Sunday, March 24, 2013
I sure can't help you
My wife's smartphone was stolen last week. Suspending the number on that stolen phone so no one else could use it was simple enough.
But since she uses the phone as her primary work phone, it was important for her to get another phone set up with the same number as soon as possible. A quick call and a long wait on hold with our cellphone service provider got us to a service representative who wanted to help us. We told him the situation and asked how much it would cost to buy a replacement phone.
"$649," he said.
We pointed out that we were three weeks away from being eligible for an every two-year upgrade at a discounted price. He pointed out that the same phone would cost $199 in three weeks.
Pointing out to him that the only reason a new phone was needed was because the old one had been stolen resulted in a lecture about how they could not make exceptions because their contract with the phone's manufacturer could be canceled if they did.
We hung up and hunted around to see if we had an old phone lying around the house that my wife could have her cell phone number transferred to for three weeks while we waited. Having successfully found a very old phone, we called our cellphone service provider back to ask about the temporary switch. My wife would have to wait the three weeks to be able to have her contacts switched over since it was a very old nonsmart phone. But saving the $450 seemed worth the three-week wait.
When a different service representative answered, we told her what we wanted to do.
"Why do you want to do that?" she asked.
We explained that even though the phone had been stolen, that we have been customers for years, and that we were willing to sign on for another two years and three weeks if need be, we were told we had to wait until we were eligible for an upgrade and didn't want to spend an extra $450.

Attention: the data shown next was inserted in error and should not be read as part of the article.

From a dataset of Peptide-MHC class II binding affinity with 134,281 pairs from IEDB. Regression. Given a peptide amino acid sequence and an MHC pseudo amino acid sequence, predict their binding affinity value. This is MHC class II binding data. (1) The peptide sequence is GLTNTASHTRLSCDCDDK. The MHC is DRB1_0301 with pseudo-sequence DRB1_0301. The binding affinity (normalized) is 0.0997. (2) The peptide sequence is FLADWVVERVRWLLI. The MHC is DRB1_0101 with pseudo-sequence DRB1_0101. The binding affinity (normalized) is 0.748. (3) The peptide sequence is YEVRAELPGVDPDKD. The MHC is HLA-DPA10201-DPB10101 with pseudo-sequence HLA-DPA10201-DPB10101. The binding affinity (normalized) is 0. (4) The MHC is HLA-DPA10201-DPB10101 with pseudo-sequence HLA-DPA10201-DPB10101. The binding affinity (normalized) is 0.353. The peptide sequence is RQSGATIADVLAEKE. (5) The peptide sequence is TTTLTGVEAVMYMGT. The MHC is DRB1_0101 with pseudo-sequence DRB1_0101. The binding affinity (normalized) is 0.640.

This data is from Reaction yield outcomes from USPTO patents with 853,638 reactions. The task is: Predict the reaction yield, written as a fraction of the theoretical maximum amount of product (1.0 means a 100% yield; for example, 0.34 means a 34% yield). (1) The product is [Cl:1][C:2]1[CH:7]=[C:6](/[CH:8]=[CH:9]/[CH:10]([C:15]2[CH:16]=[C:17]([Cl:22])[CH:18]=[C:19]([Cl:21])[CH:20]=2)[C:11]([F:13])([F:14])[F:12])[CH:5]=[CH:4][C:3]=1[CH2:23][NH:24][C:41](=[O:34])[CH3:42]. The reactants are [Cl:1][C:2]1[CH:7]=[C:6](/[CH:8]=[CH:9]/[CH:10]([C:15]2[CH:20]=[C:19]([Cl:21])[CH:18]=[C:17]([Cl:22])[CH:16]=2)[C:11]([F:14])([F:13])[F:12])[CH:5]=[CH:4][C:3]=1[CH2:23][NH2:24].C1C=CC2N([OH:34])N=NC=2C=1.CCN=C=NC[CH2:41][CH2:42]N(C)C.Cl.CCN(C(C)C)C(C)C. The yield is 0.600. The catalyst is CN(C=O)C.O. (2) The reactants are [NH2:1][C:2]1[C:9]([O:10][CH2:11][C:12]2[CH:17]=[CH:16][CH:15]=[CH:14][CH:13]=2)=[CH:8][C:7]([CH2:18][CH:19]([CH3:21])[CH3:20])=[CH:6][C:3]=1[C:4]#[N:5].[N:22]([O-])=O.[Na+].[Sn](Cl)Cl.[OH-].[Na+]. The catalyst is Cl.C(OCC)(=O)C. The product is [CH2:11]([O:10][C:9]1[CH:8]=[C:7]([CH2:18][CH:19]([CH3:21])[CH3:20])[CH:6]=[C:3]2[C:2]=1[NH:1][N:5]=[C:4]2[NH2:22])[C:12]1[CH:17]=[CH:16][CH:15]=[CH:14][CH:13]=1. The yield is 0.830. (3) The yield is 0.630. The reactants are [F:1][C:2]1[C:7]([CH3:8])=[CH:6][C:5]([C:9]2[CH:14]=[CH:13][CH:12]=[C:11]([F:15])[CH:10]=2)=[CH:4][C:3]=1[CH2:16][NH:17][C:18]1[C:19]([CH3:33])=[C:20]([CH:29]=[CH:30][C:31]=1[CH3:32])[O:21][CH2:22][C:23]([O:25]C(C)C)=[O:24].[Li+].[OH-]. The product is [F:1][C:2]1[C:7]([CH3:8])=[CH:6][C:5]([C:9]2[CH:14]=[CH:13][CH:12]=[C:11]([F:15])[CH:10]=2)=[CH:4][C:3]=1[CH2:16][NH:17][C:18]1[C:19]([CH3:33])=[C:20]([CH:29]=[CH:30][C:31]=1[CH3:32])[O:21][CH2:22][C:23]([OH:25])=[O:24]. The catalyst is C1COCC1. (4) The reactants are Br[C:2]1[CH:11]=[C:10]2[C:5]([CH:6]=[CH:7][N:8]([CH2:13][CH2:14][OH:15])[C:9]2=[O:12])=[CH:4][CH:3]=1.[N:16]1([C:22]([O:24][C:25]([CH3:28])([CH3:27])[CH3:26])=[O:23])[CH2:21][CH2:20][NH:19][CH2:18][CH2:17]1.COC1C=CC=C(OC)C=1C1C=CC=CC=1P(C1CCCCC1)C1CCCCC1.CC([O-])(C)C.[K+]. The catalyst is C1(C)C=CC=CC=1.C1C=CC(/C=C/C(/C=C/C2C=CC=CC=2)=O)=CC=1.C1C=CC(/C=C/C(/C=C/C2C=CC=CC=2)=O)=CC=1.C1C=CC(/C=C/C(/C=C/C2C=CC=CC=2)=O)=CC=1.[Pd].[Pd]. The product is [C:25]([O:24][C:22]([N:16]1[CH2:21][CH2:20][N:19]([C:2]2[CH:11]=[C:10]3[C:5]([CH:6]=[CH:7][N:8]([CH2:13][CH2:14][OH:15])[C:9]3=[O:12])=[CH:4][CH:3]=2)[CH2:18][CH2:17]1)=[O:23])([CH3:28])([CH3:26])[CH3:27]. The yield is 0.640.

"We can do better than that," she said. And then she proceeded to move up my wife's eligibility date so we could qualify for the lower price.
No talk of concern about the phone manufacturer canceling the relationship. No questioning of any sort. She heard what had happened and responded by trying to provide service to a customer in need. She even texted us to make sure the phone had arrived and was working.
So who did the right thing? The first representative who claimed nothing could be done? Or the second who worked to find a solution?
Customers should not have to resort to asking to speak to a manager when a service representative refuses to try to solve an issue. And it shouldn't take repeated calls to different service representatives to hope one among them might be amenable to resolving an issue.
It falls on companies -- cellphone companies, banks, credit card companies, cable television companies -- to empower their employees to do what's right by the customer as long as it doesn't cheat the company. That's both the right thing to do and a good business decision if companies don't want their customers to take their business elsewhere.
Jeffrey L. Seglin, author of The Right Thing: Conscience, Profit and Personal Responsibility in Today's Business and The Good, the Bad, and Your Business: Choosing Right When Ethical Dilemmas Pull You Apart, is a lecturer in public policy and director of the communications program at Harvard's Kennedy School.
Follow him on Twitter: @jseglin
Do you have ethical questions that you need answered? Send them to email@example.com.
(c) 2013 JEFFREY L. SEGLIN. Distributed by Tribune MediaServices, Inc.
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